The Ivy League announced that it is cancelling all sporting events through the remainder of the spring. It’s a logical conclusion after Harvard, among other schools, announced that it would transition to remote learning after students return from spring break. Students are being ordered to either stay away from campus upon returning or move out of their campus housing by certain dates.
Wednesday, March 11, 2:50 p.m.
According to veteran hockey reporter Mark Divver, Harvard has cancelled the rest of its ice hockey season. This comes in the middle of the ECAC championship tournament, which for now is still on. A report from College Hockey News indicates that the whole tourney could be in jeopardy.
Tuesday, March 10, 3:23 p.m.
Harvard and Smith College are joining Amherst in their decisions to transition to remote classes amid fears of overpopulating their campuses and further spreading coronavirus. Harvard has asked all students to move out of their on-campus housing by Sunday, March 15. Smith will stop in-person classes after Friday, March 13 and give students the following week to move out of their housing. Students and staff at Harvard and Smith should click the links to get complete information on the schools’ plans.
Tuesday, March 10, 3:10 p.m.
Via Anna Orso of the Philadelphia Inquirer, Philly city officials have recommended people do not attend gatherings of more than 5,000 people. The Wells Fargo Center, where the Bruins play the Flyers Tuesday night, can hold nearly 20,000 fans. There’s a chance the B’s and Flyers play in front of an empty or nearly empty arena.
Tuesday, March 10, 12:30 p.m.
Boston Mayor Marty Walsh spoke to reporters on Tuesday with his latest updates on how the threat of coronavirus may impact upcoming large public events in the city. Here’s a summary:
- City and building management are in regular contact about any measures taken by TD Garden as it relates to upcoming live events. The plan for now is for the city to defer to leagues on their decisions regarding crowd situations.
- The Boston Marathon is described as a “fluid situation” and they’re studying how other cities are handling their own marathons for now. Walsh would rather postpone the event than cancel it entirely, but that would also be a major undertaking.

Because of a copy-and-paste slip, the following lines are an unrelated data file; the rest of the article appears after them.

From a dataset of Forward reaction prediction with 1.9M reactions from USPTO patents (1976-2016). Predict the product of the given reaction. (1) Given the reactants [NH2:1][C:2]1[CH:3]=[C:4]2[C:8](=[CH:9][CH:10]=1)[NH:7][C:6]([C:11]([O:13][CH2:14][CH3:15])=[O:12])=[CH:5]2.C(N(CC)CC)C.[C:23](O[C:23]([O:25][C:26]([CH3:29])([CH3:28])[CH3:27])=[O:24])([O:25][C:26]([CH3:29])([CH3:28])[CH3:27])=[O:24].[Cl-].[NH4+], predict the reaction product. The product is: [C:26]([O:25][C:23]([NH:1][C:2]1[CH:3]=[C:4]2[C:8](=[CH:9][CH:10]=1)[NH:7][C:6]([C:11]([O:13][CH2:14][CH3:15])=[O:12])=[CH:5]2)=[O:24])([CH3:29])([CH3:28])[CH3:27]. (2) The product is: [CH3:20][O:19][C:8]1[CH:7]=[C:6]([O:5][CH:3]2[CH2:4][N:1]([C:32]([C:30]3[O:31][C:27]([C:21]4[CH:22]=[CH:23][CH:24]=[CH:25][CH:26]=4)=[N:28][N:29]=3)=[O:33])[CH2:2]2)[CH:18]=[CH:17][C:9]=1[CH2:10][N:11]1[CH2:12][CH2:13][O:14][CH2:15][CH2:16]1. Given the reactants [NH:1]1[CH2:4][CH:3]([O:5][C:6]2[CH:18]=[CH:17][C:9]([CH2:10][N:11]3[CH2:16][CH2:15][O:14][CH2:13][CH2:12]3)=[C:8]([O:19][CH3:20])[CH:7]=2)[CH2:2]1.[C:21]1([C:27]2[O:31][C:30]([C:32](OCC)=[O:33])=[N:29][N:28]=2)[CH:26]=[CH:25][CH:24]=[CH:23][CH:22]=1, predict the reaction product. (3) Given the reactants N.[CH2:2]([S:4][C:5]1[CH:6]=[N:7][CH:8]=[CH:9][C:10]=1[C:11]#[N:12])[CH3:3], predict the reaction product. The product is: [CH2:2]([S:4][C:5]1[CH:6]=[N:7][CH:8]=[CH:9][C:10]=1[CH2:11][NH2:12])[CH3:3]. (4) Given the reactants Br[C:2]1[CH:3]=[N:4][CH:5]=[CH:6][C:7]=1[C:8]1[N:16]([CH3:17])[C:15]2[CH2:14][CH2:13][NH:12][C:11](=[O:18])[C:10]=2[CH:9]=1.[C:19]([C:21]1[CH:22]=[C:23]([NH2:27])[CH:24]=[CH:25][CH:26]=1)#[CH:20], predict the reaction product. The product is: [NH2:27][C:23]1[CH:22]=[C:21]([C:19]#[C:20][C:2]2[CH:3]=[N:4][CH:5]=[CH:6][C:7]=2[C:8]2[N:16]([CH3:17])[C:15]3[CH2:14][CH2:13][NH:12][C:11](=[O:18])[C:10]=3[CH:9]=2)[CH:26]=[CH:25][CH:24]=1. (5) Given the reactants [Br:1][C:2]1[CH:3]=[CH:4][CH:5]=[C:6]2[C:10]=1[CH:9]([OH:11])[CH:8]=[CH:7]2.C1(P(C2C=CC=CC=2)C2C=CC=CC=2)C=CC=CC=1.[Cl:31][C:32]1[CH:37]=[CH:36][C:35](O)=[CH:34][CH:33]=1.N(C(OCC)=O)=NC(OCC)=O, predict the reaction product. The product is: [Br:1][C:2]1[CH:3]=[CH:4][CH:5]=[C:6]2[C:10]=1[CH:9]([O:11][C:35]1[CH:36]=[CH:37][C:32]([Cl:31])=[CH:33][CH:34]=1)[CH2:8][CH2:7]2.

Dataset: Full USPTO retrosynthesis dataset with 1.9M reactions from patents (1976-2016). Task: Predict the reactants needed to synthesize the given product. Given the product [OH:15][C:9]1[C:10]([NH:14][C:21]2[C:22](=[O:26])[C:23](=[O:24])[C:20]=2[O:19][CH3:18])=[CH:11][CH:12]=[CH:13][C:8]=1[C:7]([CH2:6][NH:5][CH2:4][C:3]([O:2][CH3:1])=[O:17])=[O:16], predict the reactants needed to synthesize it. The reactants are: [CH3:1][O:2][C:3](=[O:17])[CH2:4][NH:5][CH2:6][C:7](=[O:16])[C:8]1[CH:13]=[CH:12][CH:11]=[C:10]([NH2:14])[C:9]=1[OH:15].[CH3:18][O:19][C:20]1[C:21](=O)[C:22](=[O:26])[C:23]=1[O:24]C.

- Walsh spoke with Red Sox president and CEO Sam Kennedy. For now the city will defer to the team and MLB on how they will handle the home opener, which is scheduled for Thursday, April 2 at Fenway Park.
- The city is “preparing for the inevitable” as far as a possible shutdown of the city.
Tuesday, March 10, 11:19 a.m.
According to college basketball insider Jon Rothstein, the Ivy League has cancelled its men’s & women’s conference championship basketball tournaments amid coronavirus fears. The two regular season champions, Yale (men) and Princeton (women), will be automatically rewarded with the league’s spot in the NCAA tournament.
Tuesday, March 10, 8:29 a.m.
Celtics TV play-by-play man Mike Gorman told Toucher & Rich that there’s been “lots” of discussion about stopping team broadcast crews from traveling for road games. In the case of the C’s, they would broadcast the home feed of their opponent while Gorman and his broadcast partner would call games remotely from Boston based on that.
The full interview begins at the 12:18 mark.
Monday, March 9, 8:10 p.m.
Amherst College president Biddy Martin announced in a video that students are to stay home and not return to the school following spring break. Among many other steps taken, the school is transitioning to remote learning starting Monday, March 23.
Monday, March 9, 5:42 p.m.
According to ESPN’s Adrian Wojnarowski and Brian Windhorst, the NBA is “planning” to limit locker room access only to players and essential team personnel. Media access would only take place outside the locker rooms and require 6-8 feet between reporters and interviewees.
Monday, March 9, 1:10 p.m.
The NHL is reportedly considering new league-wide measures to ban media access to locker rooms amid coronavirus fears. However, as of Monday, the Boston Bruins practiced at Warrior Ice Arena in Brighton, Mass. and conducted their usual media access procedures.